The Cabot family
Francis Cabot (1668- ), John Cabot (1680-1742) and George Cabot
Some people believe that the famous explorer and navigator, Sebastian Cabot, was part of the Jersey Cabot family, but this is not so. He was born in Venice, of Venetian parents, and brought up in England. He and his father, John, are credited with discovering North America.
However, it was two of the Jersey Cabots, brothers George and a different John, who were the ancestors of the Cabot families of America.
The eldest son of Francois Cabot and Suzanne Gruchy, Francis emigrated to America in 1700 with his two brothers. George became a joiner at Boston and his descendants were pioneers of the Wild West, establishing many farming families.
Francis returned to the British Isles in 1701, leaving his two brothers behind, became a successful and wealthy merchant in Southampton. He was Sheriff of the town in 1716 and Mayor nine years later. His son Francis was Sheriff in his turn in 1735.
Salem and Boston
John Cabot settled in Salem, where he was also a successful merchant. He was the founder of the main Cabot family of Boston, where an old toast goes:
- So here's to dear old Boston
- Home of the bean and the cod
- Where the Lowells speak only to Cabots
- And the Cabots speak only to God
- But the Cabots speak only to God".
From lowly beginnings he became one of the wealthiest men in the colony, marrying Anna Orne of Salem and having nine children. Many of his descendants were involved in the mercantile trade and earned fortunes of their own from privateering, the slave trade and trafficking opium.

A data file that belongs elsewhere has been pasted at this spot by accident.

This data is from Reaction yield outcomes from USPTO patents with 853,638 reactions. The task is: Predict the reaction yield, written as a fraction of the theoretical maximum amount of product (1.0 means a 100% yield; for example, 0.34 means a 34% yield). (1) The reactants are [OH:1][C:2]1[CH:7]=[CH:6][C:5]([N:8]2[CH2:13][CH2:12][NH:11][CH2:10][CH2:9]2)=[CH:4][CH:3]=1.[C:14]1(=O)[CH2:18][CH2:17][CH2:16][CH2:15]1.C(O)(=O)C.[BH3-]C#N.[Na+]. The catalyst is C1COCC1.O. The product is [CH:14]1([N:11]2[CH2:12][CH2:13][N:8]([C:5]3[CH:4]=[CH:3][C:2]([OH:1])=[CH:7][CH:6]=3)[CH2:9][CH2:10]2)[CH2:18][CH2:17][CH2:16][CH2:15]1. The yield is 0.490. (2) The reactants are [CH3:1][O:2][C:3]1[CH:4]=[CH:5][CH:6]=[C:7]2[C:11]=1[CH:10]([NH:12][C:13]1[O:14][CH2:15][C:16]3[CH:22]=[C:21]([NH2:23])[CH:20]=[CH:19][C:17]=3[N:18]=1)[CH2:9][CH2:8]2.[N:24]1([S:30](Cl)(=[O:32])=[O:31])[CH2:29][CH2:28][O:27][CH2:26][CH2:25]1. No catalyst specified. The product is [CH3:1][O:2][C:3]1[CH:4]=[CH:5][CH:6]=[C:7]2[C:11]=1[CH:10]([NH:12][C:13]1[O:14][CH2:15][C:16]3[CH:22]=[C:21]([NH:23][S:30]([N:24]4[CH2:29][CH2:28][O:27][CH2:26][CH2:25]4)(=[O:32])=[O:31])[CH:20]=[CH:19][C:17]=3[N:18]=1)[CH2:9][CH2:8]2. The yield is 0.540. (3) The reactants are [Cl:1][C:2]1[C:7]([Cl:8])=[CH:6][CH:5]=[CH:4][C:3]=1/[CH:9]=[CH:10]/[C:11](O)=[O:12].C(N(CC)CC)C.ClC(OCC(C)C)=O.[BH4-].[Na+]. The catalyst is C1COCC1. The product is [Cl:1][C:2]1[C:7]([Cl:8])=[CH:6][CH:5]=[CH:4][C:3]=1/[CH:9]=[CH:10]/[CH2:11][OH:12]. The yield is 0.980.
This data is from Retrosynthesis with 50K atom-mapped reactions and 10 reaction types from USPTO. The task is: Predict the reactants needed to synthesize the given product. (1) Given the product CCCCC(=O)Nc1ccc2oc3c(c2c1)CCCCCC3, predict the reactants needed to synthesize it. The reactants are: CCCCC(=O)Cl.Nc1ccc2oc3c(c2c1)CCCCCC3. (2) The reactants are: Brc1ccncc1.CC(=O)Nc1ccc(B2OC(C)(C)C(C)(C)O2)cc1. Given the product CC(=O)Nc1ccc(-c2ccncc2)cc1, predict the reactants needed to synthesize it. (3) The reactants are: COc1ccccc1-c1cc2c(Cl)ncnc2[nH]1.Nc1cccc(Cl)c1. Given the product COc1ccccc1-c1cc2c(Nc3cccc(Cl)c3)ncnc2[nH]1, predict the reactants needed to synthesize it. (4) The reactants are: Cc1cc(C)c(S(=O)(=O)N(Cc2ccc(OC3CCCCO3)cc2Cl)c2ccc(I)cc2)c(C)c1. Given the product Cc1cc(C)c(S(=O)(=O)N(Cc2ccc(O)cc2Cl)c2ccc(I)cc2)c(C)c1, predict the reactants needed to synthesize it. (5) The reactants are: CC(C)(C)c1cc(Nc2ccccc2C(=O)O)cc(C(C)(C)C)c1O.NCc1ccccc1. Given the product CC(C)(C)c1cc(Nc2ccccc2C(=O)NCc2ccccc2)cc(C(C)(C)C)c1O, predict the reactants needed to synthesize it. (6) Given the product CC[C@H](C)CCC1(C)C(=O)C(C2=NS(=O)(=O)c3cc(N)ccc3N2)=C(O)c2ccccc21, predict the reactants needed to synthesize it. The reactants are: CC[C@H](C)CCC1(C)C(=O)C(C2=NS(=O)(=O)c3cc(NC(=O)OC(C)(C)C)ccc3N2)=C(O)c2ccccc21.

The Cabot family
The family's initial business was dory building and a branch of the family followed the tradition until recent times. Another branch of the family, led by John Cabot, made a fortune organizing privateering expeditions.
The Cabot family's rise to prominence in Boston's social circles was facilitated by wealth gained through marriage and commerce. Shipping during the eighteenth century was the lifeblood of most of Boston’s first families, who usually got their start with the help of "The King of Shipping" Colonel Thomas Perkins. The first great merchant of the Cabot family was George Cabot, who left Harvard to become a cabin boy on a shipping vessel. He worked his way through shipping to become extraordinarily wealthy, reportedly making profits of $900,000 on a single ship. Cabot made his fortune like many first families through the triangle trade with Africa for slaves and also rum, and wine. He also was involved in smuggling during the American Revolution, along with many other first families. One of the earliest US Supreme Court cases, Bingham v Cabot involved a family shipping dispute.
Samuel Cabot provided the next influx of money into the Cabot family by combining the first family staples of marrying money and working in shipping. He moved from Salem to Boston, and in 1812 married the daughter of merchant king Colonel Perkins. Seeing the opportunities in shipping that followed the war of 1812, Cabot became a partner in Perkin’s firm and died a millionaire.
The Cabots, like all surviving first families, continued their legacy as Boston elite through the money of various businessmen with fortuitous timing. Eventually the Cabots moved their interests from shipping to textiles and chemicals. John Cabot, son of the founding Cabots, established America’s first cotton mill in 1787 in Beverly, Massachusetts. Godfrey Lowell Cabot was founder of the worlds largest carbon black producer in the country, which was used for inks and paints.